Figure 2 shows the proportion of women with knowledge about CMV compared to other congenital infections and anomalies in the study population. Overall, respectively 49% (n = 391) and 48% (n = 208) of all women had any knowledge of CMV infection during pregnancy. The knowledge of CMV infection is lower than knowledge about other infections such as toxoplasmosis (98% in A, 93% in B) or listeriosis (63% in A, 58% in B). Moreover, CMV was far less known than other congenital anomalies (except spina bifida) such as trisomy 21 (98% in A, 95% in B) or fetal alcohol syndrome (57% in A, 55% in B).

Fig. 2
figure 2

Knowledge about CMV and other congenital infections and congenital anomalies in the study population with distinction between population A and population B

Education about CMV infection was lower than about other congenital infections or malformations. Only 38% (in A n = 303 and B n = 165) of the women reported that they received any education about CMV infection during pregnancy. The proportion is lower compared to education about toxoplasmosis (94% in A, 88% in B), listeriosis (53% in A, 50% in B) and chlamydia (67% in A, 64% in B).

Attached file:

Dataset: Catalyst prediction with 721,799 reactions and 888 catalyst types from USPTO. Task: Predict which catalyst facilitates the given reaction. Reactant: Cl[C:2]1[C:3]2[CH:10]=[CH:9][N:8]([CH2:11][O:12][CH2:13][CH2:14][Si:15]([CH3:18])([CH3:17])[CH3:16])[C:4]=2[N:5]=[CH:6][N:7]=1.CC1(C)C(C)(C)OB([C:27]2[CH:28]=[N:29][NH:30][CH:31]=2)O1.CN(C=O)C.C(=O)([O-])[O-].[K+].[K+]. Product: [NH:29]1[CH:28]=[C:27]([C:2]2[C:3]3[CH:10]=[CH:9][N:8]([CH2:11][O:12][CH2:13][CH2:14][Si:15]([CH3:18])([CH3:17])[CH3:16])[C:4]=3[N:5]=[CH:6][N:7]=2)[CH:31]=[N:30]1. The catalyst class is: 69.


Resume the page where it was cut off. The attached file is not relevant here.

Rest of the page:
The sources of the women´s information included among others: attending doctors, midwife, family/friends, internet, book/journal. The women could also choose “missing value”, reported proportion was highest in CMV infection (Table 3).

Table 3 Sources of information according to CMV, toxoplasmosis, listeriosis, chlamydiasis in the study population